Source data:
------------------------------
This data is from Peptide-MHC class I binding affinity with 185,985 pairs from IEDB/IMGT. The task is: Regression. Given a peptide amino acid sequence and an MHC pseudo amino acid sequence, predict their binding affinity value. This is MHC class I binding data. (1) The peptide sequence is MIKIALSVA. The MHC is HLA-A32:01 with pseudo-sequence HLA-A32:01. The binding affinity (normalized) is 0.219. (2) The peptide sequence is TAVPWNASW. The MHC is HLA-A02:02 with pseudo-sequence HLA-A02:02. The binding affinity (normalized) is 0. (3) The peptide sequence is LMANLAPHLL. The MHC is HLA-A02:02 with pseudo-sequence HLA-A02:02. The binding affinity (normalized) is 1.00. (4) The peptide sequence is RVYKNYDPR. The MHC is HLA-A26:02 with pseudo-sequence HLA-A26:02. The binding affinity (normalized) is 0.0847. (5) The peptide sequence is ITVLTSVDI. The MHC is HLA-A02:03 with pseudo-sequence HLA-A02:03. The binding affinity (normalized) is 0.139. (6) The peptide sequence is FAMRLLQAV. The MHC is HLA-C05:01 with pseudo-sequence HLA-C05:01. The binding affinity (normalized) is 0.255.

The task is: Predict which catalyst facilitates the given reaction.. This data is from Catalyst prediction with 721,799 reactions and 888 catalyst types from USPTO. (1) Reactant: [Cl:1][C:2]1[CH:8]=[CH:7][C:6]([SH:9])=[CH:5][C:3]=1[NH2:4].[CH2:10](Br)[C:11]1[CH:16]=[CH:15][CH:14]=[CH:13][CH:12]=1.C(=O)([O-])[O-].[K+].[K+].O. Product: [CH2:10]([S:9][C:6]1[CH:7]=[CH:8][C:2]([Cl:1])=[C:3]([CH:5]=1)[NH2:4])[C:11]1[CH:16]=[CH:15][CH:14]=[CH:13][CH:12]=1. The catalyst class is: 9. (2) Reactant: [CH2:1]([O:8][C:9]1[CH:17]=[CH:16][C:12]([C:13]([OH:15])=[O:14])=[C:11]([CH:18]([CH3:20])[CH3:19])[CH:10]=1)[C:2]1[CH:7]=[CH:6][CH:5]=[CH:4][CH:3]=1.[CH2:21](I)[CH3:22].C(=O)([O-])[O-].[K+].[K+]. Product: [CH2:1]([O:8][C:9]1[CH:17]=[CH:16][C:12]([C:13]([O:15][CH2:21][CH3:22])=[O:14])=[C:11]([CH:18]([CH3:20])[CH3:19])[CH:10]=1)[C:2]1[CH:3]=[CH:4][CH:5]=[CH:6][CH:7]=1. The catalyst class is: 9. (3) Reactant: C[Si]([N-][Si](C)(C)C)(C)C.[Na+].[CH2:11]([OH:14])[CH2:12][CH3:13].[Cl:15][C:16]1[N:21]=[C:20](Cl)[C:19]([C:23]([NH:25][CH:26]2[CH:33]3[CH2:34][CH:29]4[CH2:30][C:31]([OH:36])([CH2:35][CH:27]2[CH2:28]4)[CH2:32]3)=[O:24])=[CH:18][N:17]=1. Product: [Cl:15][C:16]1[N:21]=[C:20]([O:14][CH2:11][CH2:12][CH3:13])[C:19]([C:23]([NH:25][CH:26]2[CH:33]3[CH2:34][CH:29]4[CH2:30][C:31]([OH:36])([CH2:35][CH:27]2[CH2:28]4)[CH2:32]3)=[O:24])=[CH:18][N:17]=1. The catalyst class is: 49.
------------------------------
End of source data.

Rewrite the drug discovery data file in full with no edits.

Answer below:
This data is from Peptide-MHC class I binding affinity with 185,985 pairs from IEDB/IMGT. The task is: Regression. Given a peptide amino acid sequence and an MHC pseudo amino acid sequence, predict their binding affinity value. This is MHC class I binding data. (1) The peptide sequence is MIKIALSVA. The MHC is HLA-A32:01 with pseudo-sequence HLA-A32:01. The binding affinity (normalized) is 0.219. (2) The peptide sequence is TAVPWNASW. The MHC is HLA-A02:02 with pseudo-sequence HLA-A02:02. The binding affinity (normalized) is 0. (3) The peptide sequence is LMANLAPHLL. The MHC is HLA-A02:02 with pseudo-sequence HLA-A02:02. The binding affinity (normalized) is 1.00. (4) The peptide sequence is RVYKNYDPR. The MHC is HLA-A26:02 with pseudo-sequence HLA-A26:02. The binding affinity (normalized) is 0.0847. (5) The peptide sequence is ITVLTSVDI. The MHC is HLA-A02:03 with pseudo-sequence HLA-A02:03. The binding affinity (normalized) is 0.139. (6) The peptide sequence is FAMRLLQAV. The MHC is HLA-C05:01 with pseudo-sequence HLA-C05:01. The binding affinity (normalized) is 0.255.

The task is: Predict which catalyst facilitates the given reaction.. This data is from Catalyst prediction with 721,799 reactions and 888 catalyst types from USPTO. (1) Reactant: [Cl:1][C:2]1[CH:8]=[CH:7][C:6]([SH:9])=[CH:5][C:3]=1[NH2:4].[CH2:10](Br)[C:11]1[CH:16]=[CH:15][CH:14]=[CH:13][CH:12]=1.C(=O)([O-])[O-].[K+].[K+].O. Product: [CH2:10]([S:9][C:6]1[CH:7]=[CH:8][C:2]([Cl:1])=[C:3]([CH:5]=1)[NH2:4])[C:11]1[CH:16]=[CH:15][CH:14]=[CH:13][CH:12]=1. The catalyst class is: 9. (2) Reactant: [CH2:1]([O:8][C:9]1[CH:17]=[CH:16][C:12]([C:13]([OH:15])=[O:14])=[C:11]([CH:18]([CH3:20])[CH3:19])[CH:10]=1)[C:2]1[CH:7]=[CH:6][CH:5]=[CH:4][CH:3]=1.[CH2:21](I)[CH3:22].C(=O)([O-])[O-].[K+].[K+]. Product: [CH2:1]([O:8][C:9]1[CH:17]=[CH:16][C:12]([C:13]([O:15][CH2:21][CH3:22])=[O:14])=[C:11]([CH:18]([CH3:20])[CH3:19])[CH:10]=1)[C:2]1[CH:3]=[CH:4][CH:5]=[CH:6][CH:7]=1. The catalyst class is: 9. (3) Reactant: C[Si]([N-][Si](C)(C)C)(C)C.[Na+].[CH2:11]([OH:14])[CH2:12][CH3:13].[Cl:15][C:16]1[N:21]=[C:20](Cl)[C:19]([C:23]([NH:25][CH:26]2[CH:33]3[CH2:34][CH:29]4[CH2:30][C:31]([OH:36])([CH2:35][CH:27]2[CH2:28]4)[CH2:32]3)=[O:24])=[CH:18][N:17]=1. Product: [Cl:15][C:16]1[N:21]=[C:20]([O:14][CH2:11][CH2:12][CH3:13])[C:19]([C:23]([NH:25][CH:26]2[CH:33]3[CH2:34][CH:29]4[CH2:30][C:31]([OH:36])([CH2:35][CH:27]2[CH2:28]4)[CH2:32]3)=[O:24])=[CH:18][N:17]=1. The catalyst class is: 49.